This is self-evidently false. For one, the Google Street View you link is teeming with pedestrians. For another, there are whole cultures that have always preferred low-rise buildings. Timbuktu comes to mind. Japan, also, was traditionally a nation of single-story structures, although the coming of elevators and electric trains made them the poster child for urban intensity. Multistory was only common where you had brick, stone, or tall timber – in other words, Europe and the New World. Anything that’s a pre-industrial vernacular architecture is by definition pedestrian-friendly, since that’s how people got around.

    Speaking from personal experience, all of the hippest parts of the western and southern cities I’ve lived in – the places you want to get out and walk around, even if you’re in a car – are all well below your 1:2 rule of thumb. Broadway in Seattle is an 80-foot ROW with 15-25 foot buildings. Hawthorne in Portland is 70′ with 25-30 footers. Westheimer through Houston’s Montrose is ~60′ with 15-20 footers and a few hybrids (two-story house with front yard converted to single-story retail).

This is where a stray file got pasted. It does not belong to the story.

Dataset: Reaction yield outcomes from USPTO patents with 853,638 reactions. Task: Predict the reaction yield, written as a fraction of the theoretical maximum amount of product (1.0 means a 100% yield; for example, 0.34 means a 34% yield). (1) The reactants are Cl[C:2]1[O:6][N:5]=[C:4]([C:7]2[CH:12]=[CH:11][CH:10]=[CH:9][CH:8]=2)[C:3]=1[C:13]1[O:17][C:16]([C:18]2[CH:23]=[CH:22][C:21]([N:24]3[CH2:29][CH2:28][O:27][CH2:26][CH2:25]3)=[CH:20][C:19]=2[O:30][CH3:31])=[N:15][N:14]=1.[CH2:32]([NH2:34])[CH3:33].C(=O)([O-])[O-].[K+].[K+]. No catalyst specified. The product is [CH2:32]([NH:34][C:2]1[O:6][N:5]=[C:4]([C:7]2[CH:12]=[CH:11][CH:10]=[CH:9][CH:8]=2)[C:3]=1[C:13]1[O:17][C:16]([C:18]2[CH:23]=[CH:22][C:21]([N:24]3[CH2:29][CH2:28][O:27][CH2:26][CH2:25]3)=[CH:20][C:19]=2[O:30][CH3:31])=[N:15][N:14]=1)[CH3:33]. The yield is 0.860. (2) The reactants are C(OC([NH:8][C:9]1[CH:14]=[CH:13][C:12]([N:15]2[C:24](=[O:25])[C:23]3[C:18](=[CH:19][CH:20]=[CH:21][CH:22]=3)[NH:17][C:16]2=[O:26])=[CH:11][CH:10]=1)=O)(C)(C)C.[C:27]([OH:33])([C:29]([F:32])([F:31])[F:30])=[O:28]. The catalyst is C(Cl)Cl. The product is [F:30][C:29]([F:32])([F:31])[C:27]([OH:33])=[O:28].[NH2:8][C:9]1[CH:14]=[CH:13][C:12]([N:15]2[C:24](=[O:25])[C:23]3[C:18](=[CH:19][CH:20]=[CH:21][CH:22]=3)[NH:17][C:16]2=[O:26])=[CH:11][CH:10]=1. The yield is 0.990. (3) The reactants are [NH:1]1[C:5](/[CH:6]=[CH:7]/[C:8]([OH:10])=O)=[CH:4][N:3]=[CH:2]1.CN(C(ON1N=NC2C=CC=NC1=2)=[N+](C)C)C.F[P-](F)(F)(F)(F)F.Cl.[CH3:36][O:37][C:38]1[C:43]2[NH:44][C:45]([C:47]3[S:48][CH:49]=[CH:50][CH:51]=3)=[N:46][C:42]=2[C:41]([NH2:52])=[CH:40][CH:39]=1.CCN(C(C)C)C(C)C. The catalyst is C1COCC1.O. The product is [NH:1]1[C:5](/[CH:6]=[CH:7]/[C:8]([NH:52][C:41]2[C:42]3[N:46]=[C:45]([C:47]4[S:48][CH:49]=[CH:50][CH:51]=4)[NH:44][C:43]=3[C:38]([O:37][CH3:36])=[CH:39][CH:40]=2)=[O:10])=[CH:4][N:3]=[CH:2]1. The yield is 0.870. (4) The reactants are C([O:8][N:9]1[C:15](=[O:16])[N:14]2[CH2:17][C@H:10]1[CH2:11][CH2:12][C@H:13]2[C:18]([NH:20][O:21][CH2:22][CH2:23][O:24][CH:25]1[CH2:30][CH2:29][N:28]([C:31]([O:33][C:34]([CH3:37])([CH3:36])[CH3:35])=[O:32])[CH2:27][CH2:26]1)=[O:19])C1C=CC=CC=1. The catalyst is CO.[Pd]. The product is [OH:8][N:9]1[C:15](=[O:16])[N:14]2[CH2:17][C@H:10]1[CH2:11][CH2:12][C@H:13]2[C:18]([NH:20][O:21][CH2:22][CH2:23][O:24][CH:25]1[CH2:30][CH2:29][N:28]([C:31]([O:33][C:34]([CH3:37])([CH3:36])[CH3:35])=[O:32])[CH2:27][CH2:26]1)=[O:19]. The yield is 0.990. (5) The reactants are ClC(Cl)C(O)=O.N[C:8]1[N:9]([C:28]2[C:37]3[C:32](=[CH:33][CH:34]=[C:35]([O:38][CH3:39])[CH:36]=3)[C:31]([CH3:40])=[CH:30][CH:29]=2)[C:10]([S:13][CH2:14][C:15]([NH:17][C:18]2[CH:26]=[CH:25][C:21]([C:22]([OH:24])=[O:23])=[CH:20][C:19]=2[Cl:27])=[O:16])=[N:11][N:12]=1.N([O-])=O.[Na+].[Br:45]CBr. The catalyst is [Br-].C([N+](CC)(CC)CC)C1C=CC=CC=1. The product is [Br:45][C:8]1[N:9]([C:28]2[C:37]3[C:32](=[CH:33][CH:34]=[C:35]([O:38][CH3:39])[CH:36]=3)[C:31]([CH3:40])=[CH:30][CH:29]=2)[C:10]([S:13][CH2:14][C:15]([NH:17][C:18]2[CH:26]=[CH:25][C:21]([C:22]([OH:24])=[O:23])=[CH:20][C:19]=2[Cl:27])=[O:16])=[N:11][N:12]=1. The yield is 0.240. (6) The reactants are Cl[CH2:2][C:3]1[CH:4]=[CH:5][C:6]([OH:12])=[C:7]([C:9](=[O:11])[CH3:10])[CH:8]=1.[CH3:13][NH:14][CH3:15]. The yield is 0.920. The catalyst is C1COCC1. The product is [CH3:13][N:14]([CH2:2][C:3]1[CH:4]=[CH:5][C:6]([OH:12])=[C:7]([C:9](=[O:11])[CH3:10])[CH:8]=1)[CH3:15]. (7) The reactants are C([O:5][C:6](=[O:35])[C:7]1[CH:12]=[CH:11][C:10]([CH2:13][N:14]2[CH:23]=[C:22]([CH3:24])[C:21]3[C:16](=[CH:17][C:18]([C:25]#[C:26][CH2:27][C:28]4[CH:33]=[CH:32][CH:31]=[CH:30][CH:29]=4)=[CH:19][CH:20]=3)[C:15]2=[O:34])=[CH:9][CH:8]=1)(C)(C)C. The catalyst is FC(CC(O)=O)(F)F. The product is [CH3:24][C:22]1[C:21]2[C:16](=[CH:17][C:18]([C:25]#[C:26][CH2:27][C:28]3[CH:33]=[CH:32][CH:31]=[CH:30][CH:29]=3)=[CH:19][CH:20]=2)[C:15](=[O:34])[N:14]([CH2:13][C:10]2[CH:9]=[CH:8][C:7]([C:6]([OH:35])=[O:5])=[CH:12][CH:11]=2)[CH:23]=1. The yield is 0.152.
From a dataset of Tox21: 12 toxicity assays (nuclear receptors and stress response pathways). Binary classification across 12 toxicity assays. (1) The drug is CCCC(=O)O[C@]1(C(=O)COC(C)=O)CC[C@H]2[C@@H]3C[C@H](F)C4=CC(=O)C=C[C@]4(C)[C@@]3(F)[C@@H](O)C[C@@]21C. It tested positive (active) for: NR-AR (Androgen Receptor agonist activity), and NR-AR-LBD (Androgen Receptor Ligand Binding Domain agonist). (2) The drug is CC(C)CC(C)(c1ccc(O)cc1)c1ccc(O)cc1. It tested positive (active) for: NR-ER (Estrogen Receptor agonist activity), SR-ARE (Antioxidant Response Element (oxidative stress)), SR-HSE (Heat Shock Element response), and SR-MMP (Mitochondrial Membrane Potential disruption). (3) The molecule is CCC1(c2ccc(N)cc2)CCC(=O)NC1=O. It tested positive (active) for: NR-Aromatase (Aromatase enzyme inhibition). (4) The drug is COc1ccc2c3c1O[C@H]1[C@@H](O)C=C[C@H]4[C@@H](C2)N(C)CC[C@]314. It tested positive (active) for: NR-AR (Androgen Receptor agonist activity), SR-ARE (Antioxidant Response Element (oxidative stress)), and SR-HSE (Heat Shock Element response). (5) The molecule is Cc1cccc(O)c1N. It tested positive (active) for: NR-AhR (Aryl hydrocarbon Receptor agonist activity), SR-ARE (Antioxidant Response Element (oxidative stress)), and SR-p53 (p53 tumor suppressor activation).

What this really is, basically, is Alon Levy is a New Yorker, and he really prefers NY levels of building scale and ped intensity. Which is great. We all have our preferences – I like redheads, for one. But there’s no inherent relationship between scale and walkability.

    • Alon Levy says:

      Well, Japan also has narrow streets – and the wide streets are fronted by taller buildings. The Old Urbanist/New World Economics argument against wide streets is precisely that they are out of scale.

      You’re right that the images I have of the main streets are teeming with pedestrians. Broadway, 4th, and Cambie are doing okay. Perhaps it’s more accurate to say that the amount of activity should be proportionate to street width, and commercial areas have more leeway there. From the bus, where you can’t see the tops of the streets, parts of Broadway reminded me of Kendall Square (and that’s mixed praise, but still praise). But if you check the residential streets, it’s a whole other world – even the stretches of Broadway that are residential, with about 4 floors. From the street, it feels suburban and automobile-scale, except the rents are urban and there are ornamental front yards but no usable back yards.